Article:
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Http Session Attributes of type javax.faces.component.UIViewRoot into a JSF 1.1 Web App

 
Nirmal K Singh
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I am currently investigating a legacy JSF web app based on JSF 1.1 RI. Its deployed on WAS 7.0. Just in case its important, it is also using IBM JSF component library viz. jsf-ibm.jar.

I have found many objects of type javax.faces.component.UIViewRoot inside my server side session object i.e. javax.servlet.http.HttpSession. These objects are saved against some attributes named as follows:

/mywebappfolder/myjsppages.jsp

I suspect these attributes are implicitely saved into http session by JSF framework to maintain view state because i could not find any explicit code doing the same. I tried to prove my doubt by creating a tets JSF 1.1. web app and investigating its session attributes but i did not find similar attribute there.

So now I am wondering how exactly this object gets set as a session attribute? Anyone any idea?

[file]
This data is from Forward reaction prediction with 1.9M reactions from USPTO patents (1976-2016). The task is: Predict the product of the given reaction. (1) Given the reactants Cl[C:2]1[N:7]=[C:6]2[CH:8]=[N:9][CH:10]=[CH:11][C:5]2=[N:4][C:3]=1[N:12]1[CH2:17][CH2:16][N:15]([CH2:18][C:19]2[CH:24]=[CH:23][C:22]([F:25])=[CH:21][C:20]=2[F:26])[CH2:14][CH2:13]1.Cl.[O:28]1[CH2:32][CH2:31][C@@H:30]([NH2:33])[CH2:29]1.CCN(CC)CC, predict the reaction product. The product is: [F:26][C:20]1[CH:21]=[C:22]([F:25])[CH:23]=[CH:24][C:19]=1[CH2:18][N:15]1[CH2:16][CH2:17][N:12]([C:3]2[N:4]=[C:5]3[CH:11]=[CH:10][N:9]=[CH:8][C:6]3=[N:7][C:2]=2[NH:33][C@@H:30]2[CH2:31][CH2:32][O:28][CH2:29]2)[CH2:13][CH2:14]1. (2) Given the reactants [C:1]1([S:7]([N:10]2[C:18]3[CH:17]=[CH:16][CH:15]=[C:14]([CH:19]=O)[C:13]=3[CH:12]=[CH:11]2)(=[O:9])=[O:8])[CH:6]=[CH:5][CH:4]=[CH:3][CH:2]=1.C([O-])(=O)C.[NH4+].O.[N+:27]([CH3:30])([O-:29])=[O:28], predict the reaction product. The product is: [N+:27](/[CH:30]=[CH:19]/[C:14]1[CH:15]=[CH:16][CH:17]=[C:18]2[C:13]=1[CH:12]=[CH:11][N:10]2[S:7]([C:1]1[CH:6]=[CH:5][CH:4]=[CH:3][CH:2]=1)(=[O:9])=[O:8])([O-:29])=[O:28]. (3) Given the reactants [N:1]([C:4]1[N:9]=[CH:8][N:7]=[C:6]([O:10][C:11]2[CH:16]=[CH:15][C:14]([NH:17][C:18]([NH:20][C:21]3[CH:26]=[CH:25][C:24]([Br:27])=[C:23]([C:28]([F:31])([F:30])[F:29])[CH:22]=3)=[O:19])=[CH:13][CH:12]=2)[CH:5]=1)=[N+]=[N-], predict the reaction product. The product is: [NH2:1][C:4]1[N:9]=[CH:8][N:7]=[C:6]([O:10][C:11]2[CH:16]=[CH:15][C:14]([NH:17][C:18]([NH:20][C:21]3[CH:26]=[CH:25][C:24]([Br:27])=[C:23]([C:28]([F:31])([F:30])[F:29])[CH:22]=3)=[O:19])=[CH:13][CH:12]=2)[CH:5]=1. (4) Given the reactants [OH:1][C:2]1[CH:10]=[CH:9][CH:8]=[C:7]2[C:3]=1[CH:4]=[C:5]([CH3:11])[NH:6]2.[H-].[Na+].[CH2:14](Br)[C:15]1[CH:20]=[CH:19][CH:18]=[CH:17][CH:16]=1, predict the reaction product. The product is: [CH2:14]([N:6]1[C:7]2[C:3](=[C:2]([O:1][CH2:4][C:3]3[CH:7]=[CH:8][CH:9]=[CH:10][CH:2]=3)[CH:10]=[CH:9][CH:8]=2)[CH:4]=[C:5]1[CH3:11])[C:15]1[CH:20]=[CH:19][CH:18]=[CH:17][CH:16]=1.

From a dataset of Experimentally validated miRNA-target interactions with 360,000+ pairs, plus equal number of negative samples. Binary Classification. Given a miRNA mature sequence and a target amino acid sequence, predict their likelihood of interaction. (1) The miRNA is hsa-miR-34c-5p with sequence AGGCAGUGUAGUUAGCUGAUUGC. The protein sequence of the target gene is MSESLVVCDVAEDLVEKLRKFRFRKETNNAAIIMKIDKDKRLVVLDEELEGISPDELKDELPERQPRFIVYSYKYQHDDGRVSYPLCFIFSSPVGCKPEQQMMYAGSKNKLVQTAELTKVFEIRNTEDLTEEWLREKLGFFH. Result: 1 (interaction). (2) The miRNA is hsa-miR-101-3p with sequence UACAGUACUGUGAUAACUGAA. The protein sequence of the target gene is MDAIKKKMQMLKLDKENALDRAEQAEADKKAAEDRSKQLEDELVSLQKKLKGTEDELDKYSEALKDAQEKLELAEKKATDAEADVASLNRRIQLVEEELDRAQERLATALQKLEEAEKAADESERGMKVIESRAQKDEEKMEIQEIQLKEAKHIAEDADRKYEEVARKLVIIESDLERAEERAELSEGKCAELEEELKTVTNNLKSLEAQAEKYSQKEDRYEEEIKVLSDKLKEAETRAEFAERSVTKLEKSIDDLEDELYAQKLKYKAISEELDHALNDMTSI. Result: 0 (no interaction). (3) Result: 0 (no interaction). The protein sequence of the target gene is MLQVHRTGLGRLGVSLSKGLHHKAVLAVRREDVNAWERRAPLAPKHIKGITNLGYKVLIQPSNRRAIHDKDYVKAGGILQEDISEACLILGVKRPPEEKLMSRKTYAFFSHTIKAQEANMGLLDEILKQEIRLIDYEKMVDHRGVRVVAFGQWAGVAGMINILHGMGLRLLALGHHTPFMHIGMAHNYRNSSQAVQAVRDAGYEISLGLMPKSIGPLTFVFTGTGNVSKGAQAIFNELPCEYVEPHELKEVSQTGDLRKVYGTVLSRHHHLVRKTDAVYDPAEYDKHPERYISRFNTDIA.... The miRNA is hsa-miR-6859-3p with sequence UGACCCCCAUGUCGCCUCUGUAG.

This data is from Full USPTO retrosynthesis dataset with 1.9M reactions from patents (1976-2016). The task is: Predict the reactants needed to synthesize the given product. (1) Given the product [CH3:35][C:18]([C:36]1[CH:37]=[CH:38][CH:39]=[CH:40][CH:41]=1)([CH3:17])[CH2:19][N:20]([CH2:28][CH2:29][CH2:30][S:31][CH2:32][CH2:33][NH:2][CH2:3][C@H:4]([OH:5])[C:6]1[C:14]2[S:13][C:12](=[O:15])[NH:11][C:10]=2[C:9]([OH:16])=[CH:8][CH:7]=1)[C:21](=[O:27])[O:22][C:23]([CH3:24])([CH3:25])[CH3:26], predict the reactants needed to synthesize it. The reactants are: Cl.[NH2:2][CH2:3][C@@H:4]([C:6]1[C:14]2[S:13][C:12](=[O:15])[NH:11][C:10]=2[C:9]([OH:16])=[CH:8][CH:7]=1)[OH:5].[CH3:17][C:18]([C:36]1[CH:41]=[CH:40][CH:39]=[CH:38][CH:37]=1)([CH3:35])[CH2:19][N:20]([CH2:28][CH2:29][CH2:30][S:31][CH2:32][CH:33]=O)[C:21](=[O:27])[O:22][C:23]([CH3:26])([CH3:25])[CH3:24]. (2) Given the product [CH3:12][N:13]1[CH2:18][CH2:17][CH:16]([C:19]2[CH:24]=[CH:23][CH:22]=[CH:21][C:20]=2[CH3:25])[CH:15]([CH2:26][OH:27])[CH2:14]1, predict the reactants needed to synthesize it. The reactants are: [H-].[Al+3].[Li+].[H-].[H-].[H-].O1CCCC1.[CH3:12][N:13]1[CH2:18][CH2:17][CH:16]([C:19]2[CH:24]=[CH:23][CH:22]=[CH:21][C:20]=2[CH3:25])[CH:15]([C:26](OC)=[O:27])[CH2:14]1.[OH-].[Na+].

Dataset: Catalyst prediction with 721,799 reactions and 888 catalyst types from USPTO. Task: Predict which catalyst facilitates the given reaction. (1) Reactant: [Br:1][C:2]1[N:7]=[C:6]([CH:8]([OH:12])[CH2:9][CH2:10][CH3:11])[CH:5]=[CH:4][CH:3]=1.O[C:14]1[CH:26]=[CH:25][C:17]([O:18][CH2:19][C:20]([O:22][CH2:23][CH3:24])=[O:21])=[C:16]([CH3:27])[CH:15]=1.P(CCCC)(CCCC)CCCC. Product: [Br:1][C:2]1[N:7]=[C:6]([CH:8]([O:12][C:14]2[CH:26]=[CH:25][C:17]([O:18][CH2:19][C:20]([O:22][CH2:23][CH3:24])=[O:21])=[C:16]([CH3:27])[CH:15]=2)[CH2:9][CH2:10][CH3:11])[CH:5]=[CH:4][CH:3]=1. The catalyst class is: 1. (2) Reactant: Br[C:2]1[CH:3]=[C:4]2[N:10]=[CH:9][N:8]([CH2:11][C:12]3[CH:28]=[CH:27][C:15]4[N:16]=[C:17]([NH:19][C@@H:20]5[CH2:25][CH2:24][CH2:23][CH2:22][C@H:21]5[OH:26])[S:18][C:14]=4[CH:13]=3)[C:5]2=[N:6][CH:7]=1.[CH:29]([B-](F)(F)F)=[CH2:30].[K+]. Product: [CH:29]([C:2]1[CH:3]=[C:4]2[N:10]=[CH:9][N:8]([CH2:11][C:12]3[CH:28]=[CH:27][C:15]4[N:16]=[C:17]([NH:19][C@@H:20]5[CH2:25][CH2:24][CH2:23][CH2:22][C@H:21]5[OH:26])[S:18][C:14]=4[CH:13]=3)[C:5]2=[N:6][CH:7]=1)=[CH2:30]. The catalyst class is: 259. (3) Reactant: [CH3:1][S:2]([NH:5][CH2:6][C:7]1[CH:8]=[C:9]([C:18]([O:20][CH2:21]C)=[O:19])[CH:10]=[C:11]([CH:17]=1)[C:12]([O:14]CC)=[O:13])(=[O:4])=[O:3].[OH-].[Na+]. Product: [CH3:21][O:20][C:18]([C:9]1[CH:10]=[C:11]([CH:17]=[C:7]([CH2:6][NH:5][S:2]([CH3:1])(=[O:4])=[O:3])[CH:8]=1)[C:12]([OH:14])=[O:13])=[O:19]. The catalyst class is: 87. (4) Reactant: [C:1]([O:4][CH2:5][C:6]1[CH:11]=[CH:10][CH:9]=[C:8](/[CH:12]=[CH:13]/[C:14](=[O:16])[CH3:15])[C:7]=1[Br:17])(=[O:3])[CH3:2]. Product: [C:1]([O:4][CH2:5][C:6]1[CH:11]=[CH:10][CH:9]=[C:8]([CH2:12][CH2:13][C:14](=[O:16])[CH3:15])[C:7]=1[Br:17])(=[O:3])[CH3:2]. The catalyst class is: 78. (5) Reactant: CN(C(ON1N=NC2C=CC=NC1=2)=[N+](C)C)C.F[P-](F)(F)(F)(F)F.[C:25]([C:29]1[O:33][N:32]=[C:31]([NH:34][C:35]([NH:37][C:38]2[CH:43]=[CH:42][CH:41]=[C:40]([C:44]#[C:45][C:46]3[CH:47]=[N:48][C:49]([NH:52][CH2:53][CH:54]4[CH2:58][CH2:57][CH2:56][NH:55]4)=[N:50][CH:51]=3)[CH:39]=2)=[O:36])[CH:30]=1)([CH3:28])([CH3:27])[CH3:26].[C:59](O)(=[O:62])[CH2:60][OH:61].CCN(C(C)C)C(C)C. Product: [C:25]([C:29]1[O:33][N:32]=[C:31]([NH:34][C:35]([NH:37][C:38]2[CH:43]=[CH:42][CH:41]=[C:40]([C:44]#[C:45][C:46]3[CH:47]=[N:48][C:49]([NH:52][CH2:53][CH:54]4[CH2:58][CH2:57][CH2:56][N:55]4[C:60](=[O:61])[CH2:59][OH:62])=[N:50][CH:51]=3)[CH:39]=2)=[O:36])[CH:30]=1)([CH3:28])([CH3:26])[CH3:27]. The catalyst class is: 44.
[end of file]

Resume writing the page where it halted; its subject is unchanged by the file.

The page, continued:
Tim Holloway
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Welcome to the JavaRanch, Nirmal!

If you have lots and lots of code that accesses JSF-specific classes such as UIViewRoot, you may be better off rewriting the entire webapp. The reason being that JSF was designed to be primarily POJO-based, and the presence of lots of javax.faces stuff that isn't datamodel objects is usually a screaming indication that the original author(s) had no idea what they were doing. Aside from that, there's also a much higher chance that they've coded things that broke when JSF2 came out, since they're more intimately involved with the inner workings of the JSF1 implementation than POJO objects would be.

But aside from that, The UIComponent tree of JSF is not a session object in either JSF1 or in JSF2. It lives in its own little world. Depending on the options that were set in the webapp's web.xml file, the component tree may be passed back and forth between client and server or it may be stored by JSF solely on the server. The option depends on how much server overhead you want versus how much network overhead, as well as some security concerns (anything that gets sent to/from a client can be hacked).

The mechanisms for handling the UIComponent tree are automatic. You don't need to code anything other than basic configuration parameters. As I said initially, if someone was coding so close to JSF internals that the automated mechanisms don't serve, you don't have a webapp so much as you have a bucket of fishing bait.
 
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